Chicago To Landmark Home of Photographer Richard Nickel
By Margaret Foster | Online Only | Oct. 21, 2009
It's not every day that an endangered historic building is saved in Chicago, but that's what happened earlier this month.
On Oct. 1, the Commission on Chicago Landmarks voted 7–3 to make the home of photographer Richard Nickel a preliminary landmark, saving its 1889 facade from potential demolition.
Nickel bought the Italianate house in Bucktown in 1969, and renovated the back of the former bakery. In 1972, while salvaging architectural elements from Dankmar Adler and Louis Sullivan's soon-to-be demolished Stock Exchange, he was killed when part of a staircase collapsed.
Nickel is "the patron saint of historic preservation in Chicago," says Jonathan Fine, executive director of Preservation Chicago, which in January placed the house on its "Chicago Seven" list of the city's endangered buildings. In 1960, Nickel organized one of the country's first protests in support of a historic building—the Garrick Theater, also designed by Sullivan and Adler. The theater was razed, but "what came out of that Garrick Theater fight was our 1960 city ordinance," Fine says.
In July of this year, owner Raj Fernando applied for a permit to demolish the rear portion of the Nickel house. After the two-hour meeting Oct. 1, Fernando indicated that he will not stand in the way of the landmark process. (Fernando could not be reached for comment.)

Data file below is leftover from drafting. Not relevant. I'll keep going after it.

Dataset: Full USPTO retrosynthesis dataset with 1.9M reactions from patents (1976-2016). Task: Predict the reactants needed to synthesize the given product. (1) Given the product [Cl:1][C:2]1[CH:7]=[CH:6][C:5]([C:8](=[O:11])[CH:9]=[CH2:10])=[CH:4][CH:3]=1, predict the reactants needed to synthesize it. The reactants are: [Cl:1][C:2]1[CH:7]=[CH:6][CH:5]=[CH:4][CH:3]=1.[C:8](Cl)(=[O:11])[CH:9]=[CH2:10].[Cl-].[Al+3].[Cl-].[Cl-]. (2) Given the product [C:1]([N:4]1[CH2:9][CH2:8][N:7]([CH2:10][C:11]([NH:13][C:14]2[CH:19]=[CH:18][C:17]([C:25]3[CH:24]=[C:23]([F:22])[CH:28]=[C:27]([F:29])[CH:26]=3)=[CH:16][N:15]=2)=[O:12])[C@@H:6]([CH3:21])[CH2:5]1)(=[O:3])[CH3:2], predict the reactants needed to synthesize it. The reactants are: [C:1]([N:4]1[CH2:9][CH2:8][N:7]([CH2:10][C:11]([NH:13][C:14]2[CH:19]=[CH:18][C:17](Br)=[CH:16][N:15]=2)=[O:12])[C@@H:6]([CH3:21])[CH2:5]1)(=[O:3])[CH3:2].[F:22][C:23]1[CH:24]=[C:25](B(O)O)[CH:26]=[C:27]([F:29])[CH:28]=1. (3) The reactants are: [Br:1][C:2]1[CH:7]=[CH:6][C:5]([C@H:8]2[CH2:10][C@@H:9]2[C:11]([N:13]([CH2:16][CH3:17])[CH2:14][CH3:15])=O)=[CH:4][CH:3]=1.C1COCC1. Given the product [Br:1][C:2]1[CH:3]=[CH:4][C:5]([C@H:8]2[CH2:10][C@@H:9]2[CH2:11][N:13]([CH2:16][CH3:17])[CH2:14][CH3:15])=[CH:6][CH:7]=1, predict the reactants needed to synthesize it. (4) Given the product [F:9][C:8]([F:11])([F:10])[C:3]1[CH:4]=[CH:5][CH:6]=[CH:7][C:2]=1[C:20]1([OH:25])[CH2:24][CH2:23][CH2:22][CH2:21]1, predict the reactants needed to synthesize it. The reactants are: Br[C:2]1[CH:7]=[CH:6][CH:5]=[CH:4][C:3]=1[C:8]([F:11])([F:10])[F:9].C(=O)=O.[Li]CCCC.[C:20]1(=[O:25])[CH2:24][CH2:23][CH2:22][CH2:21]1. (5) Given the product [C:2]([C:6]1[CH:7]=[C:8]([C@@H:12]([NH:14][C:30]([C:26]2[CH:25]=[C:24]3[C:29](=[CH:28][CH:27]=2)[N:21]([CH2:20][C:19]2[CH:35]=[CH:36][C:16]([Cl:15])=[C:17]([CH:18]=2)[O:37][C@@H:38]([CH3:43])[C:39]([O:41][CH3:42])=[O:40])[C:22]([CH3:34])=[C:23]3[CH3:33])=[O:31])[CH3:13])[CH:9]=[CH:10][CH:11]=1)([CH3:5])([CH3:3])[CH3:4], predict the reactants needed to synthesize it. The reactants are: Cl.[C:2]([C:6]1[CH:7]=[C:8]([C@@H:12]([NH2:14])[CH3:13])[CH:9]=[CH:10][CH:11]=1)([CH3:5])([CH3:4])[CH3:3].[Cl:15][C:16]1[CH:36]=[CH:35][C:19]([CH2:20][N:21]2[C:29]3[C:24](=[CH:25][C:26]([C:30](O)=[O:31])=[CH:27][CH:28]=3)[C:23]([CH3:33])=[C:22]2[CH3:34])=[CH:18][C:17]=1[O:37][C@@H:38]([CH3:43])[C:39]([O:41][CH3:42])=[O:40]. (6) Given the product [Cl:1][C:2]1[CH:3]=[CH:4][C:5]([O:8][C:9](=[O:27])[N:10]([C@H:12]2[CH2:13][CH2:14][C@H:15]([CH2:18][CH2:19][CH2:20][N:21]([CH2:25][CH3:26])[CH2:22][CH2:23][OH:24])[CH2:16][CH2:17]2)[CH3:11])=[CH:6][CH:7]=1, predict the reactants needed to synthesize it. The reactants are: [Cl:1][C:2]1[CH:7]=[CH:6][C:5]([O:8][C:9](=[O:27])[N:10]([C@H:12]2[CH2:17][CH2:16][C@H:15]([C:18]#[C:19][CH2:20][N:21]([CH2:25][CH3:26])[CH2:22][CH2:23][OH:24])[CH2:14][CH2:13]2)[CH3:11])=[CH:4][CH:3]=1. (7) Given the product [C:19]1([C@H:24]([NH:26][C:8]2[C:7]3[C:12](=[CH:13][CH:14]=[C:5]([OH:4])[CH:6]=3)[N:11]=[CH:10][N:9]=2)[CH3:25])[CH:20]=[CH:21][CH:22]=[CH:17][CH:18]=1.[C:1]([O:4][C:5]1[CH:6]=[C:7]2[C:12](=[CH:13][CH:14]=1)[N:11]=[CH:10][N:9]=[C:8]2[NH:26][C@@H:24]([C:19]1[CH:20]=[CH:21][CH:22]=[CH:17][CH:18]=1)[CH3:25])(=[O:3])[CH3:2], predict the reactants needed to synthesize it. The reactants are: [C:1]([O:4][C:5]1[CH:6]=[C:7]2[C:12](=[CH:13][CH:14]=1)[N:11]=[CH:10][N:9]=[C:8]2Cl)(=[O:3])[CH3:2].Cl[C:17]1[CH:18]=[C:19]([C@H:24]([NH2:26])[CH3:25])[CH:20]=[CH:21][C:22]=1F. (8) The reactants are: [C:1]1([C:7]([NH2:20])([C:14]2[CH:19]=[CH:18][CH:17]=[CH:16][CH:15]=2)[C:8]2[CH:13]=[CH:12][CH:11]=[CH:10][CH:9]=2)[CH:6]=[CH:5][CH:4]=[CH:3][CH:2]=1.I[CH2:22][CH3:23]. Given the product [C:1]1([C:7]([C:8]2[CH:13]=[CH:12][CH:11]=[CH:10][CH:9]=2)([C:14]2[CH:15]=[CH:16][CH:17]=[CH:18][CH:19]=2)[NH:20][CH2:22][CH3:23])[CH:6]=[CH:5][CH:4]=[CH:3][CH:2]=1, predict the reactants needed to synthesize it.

"We sort of brokered this compromise that if [Fernando] consented to landmarking the building, we would not prevent him from doing alterations to the rear of it," says Paul Sajovec, chief of staff for Alderman Scott Waguespack.
City council likely will designate the building within a year, according to Brian Goeken, deputy commissioner of the Commission on Chicago Landmarks. "If the owner consents, and consents quickly, it could be [landmarked in] as little as six months," Goeken says.
The compromise allows Fernando to proceed with his renovation project while preserving the facade of the building as a city landmark.
Fine admits that the solution isn't ideal, but notes that it does provide preservationists and residents with a significant win: "It's like every preservation scenario: We won't kill your mother, but we have to kill your sister," he says. "It's better than wholesale demolition. People will be able to walk by this building and say this was Richard Nickel's home.' It's protected."
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